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looking beyond borders

foreign policy and global economy

Archive for the tag “Border”

Hindu Nationalism Risks Pushing India Into War With China

Where the China-India competition goes hinges on each side’s strength and wisdom. India is weaker than China in terms of national strength, but its strategists and politicians have shown no wisdom in preventing India’s China policy from being kidnapped by rising nationalism. This will put India’s own interests in jeopardy. India should be careful and not let religious nationalism push the two countries into war.

Read Here – Global Times

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Trust Must Be Built Between Beijing And Delhi

To better manage disputes and differences, it is now imperative to build trust between Beijing and New Delhi. The foreign policy and strategic circles of the two countries need to maintain dialogues and communications on a regular basis. Equally important, people-to-people exchanges are indispensable to consolidate better understanding of the will of the people of the two countries.

Read Here – The Indian Express

China Flexes Its Military Muscle In Tibet, Close To Border Dispute With India

Chinese troops have taken part in a military exercise using live ammunition in Tibet, as the country remains locked in a stand-off with India in a disputed border area close by, state media reported.

Read Here – South China Morning Post

The 30-Year Itch In India-China Ties

The stand-off at the India-Bhutan-China tri-junction reflects the dissonance in the Sino-Indian relationship, driven by a hardening of the Chinese stand on territorial claims. Some Indian analysts suggest a comprehensive relook at India’s approach to such assertiveness, while others believe such a “reset” is already under way. The last such “reset” of relations was in 1988, when Rajiv Gandhi visited China.

Read Here – Mint

High Noon In The Himalayas: Behind The China-India Standoff At Doka La

Map courtesy: War on the Rocks

If you’re struggling to make sense of the latest standoff between the Chinese and Indian militaries 10,000 feet in the Himalayas, don’t fret: You’re in good company. The showdown at Doka La is the product of a multi-layered, multi-party dispute steeped in centuries-old treaties and ambiguous territorial claims. Only recently have sufficient details emerged to piece together a coherent picture of the crisis and we’re still left with more questions than answers.

Read Here – War on the Rocks

China Should Assess India’s Power Dialectically – People’s Daily

Indian Prime Minister Narendra Modi and Chinese President Xi Jinping. File Photo/PIB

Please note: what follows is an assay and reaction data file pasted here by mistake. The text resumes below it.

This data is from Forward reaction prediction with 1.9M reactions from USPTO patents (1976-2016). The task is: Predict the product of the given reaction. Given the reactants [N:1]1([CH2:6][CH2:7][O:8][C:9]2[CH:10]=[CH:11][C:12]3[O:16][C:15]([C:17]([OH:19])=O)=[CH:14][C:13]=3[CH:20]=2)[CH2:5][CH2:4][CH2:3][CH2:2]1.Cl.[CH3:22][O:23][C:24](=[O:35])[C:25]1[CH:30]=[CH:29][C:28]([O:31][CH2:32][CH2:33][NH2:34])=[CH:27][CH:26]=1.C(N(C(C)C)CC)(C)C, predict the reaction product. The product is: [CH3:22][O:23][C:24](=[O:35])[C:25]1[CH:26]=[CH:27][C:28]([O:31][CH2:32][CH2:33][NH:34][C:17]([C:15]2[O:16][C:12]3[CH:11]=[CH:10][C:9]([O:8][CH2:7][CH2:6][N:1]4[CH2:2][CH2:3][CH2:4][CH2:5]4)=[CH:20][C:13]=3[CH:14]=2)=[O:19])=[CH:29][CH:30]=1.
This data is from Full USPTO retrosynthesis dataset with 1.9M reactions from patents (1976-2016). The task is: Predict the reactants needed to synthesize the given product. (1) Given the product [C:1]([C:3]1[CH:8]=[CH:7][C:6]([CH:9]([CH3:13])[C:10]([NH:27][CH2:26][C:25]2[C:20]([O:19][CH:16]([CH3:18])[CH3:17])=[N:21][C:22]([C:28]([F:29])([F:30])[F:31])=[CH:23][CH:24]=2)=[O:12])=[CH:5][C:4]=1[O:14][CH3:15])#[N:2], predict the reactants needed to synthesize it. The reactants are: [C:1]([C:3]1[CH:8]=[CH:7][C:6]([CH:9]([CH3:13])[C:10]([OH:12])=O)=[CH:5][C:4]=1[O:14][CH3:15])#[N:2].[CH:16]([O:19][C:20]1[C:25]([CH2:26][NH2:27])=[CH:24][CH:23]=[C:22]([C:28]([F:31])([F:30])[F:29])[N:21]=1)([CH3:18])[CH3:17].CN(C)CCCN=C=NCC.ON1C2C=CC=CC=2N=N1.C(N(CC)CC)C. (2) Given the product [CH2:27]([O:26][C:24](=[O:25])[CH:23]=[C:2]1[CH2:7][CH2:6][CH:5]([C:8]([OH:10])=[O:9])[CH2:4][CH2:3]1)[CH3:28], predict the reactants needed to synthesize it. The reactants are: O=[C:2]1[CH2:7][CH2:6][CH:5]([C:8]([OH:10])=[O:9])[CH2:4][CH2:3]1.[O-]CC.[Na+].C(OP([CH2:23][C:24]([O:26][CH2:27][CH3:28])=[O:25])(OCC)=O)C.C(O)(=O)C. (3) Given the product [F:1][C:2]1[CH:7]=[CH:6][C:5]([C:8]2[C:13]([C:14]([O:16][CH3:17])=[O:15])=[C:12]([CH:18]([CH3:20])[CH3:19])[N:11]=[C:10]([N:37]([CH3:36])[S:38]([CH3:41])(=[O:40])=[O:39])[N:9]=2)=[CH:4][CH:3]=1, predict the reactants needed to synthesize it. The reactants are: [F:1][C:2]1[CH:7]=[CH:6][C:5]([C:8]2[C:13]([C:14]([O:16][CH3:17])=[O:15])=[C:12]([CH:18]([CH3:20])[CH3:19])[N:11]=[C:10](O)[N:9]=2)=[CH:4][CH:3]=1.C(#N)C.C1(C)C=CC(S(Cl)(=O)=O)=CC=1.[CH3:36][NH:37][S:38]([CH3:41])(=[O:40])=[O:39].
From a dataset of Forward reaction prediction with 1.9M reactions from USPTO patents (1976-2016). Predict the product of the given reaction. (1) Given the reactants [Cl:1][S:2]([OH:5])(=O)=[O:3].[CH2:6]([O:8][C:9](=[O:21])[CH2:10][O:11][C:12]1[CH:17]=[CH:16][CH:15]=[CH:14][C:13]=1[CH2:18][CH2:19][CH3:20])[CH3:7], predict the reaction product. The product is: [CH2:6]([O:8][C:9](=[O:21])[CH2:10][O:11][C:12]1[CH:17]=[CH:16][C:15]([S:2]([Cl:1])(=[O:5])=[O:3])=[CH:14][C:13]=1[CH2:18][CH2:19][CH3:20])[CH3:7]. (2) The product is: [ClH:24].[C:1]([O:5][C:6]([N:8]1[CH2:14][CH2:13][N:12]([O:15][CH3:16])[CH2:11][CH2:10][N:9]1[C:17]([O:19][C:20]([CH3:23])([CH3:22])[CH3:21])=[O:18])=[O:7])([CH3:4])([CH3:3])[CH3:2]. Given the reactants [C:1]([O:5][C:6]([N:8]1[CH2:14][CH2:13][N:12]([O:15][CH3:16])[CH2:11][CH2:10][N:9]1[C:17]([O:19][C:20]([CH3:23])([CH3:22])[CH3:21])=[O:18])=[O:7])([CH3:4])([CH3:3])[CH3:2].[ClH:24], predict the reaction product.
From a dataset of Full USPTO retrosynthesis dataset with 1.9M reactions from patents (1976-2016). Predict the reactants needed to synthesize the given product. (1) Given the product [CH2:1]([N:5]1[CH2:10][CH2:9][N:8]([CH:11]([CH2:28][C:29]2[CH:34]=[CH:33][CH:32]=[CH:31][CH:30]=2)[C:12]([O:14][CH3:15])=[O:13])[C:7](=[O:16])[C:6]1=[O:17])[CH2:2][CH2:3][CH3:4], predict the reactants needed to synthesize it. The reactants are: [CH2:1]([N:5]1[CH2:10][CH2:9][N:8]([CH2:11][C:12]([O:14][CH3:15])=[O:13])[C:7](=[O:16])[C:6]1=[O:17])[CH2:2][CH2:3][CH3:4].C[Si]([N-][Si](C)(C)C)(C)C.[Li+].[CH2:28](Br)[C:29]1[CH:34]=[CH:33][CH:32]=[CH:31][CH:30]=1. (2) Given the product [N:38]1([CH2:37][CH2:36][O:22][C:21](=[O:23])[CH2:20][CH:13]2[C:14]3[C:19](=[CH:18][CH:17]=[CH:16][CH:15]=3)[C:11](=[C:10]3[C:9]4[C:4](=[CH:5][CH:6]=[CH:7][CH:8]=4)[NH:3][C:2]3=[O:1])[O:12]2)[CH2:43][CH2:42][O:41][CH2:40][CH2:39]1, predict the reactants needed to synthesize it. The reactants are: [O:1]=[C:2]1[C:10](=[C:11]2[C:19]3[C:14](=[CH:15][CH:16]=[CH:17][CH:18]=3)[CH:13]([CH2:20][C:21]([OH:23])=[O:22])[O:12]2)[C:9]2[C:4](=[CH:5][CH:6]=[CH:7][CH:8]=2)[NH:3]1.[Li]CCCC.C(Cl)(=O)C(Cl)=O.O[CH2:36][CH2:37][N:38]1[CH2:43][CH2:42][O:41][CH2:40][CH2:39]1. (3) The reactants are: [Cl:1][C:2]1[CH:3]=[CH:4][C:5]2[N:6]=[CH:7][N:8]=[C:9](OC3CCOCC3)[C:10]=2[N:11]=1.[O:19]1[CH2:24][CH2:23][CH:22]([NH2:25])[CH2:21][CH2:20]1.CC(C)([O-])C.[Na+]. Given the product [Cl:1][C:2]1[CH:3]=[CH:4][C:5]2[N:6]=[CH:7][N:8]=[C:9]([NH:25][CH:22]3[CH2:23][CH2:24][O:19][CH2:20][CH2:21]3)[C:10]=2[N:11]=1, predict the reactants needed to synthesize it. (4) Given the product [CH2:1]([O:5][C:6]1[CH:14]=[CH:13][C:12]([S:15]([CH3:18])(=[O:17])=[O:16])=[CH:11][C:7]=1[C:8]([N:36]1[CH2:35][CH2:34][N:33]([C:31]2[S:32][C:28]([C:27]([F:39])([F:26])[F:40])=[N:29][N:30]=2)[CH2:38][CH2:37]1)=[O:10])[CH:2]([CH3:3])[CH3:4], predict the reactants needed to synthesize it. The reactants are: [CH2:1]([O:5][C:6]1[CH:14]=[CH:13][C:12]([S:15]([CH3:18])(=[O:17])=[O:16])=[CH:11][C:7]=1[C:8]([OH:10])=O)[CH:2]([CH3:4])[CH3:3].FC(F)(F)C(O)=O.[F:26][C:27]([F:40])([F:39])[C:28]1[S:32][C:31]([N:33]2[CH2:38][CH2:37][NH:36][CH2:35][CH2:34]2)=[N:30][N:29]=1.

Following the recent Sikkim standoff and the finger-pointing between China and India, the Chinese public and media outlets have once again taken notice of their long-neglected neighbour, with many experts calling for a better understanding of India’s current power. “India’s [power] should be assessed dialectically. It would be wrong to prettify or look down on our neighbour. Instead, we should objectively analyse India’s pros and cons,” Lin Minwang, a professor at the Institute of International Studies of Fudan University, told Xiakedao, a public WeChat account operated by the People’s Daily.

Read Here – People’s Daily

Asia’s Colossus Threatens A Tiny State

Bhutan, one of the world’s smallest nations, has protested that the Asian colossus, China, is chipping away at its territory by building a strategic highway near the Tibet-India-Bhutan trijunction in the Himalayas. Bhutan has security arrangements with India, and the construction has triggered a tense standoff between Chinese and Indian troops at the trijunction, with the Chinese state media warning of the possibility of war.

Read Here – Japan Times

What China Means When It Says India Needs To ‘Remember The Lessons From History’

In the last three weeks, as the Modi government’s dispute with China has become increasingly more acerbic, Beijing has been issuing a series of warnings to New Delhi, the most serious of which has been its observation that India has not learned the lessons of history and has not forgotten its humiliating defeat in 1962. These are a small step away from an ultimatum.

Read Here – The Wire

Also Read: Six Expert Views on How India Should Look at the Latest Border Stand-Off With China

On India-China Himalayan Face-Off, China May Just Have A Case

All the bluster and threats between India and China these days should not conceal the fact that on the Doklam stand-off China has a case. Yet, the opacity in the position of all three players—India, China and Bhutan— confuses the issue. Certainly, the face-off speaks for the need for an urgent need for all parties to address the issue through negotiations, rather than military means.

Read Here – The Indian Express

As the Splintered History Of Lost Kingdoms Unravels, India, China Need To Confront The Future

It is interesting that in invoking historical justifications in the latest standoff between China and India in the Sikkim and Bhutan tri-junction area, neither party is keen to recall that the region once constituted sovereign principalities – of Tibet, Sikkim and Bhutan. Of the three, Bhutan is still independent, Tibet was taken over by China in 1951 and Sikkim became part of India only in 1975 by the exercise of Article 2 of the Indian constitution. The controversies behind these takeovers is another matter, but the moot point is that the histories of these erstwhile states have been splintered beyond recognition as they have been absorbed into other historical streams.

Read Here – The Wire

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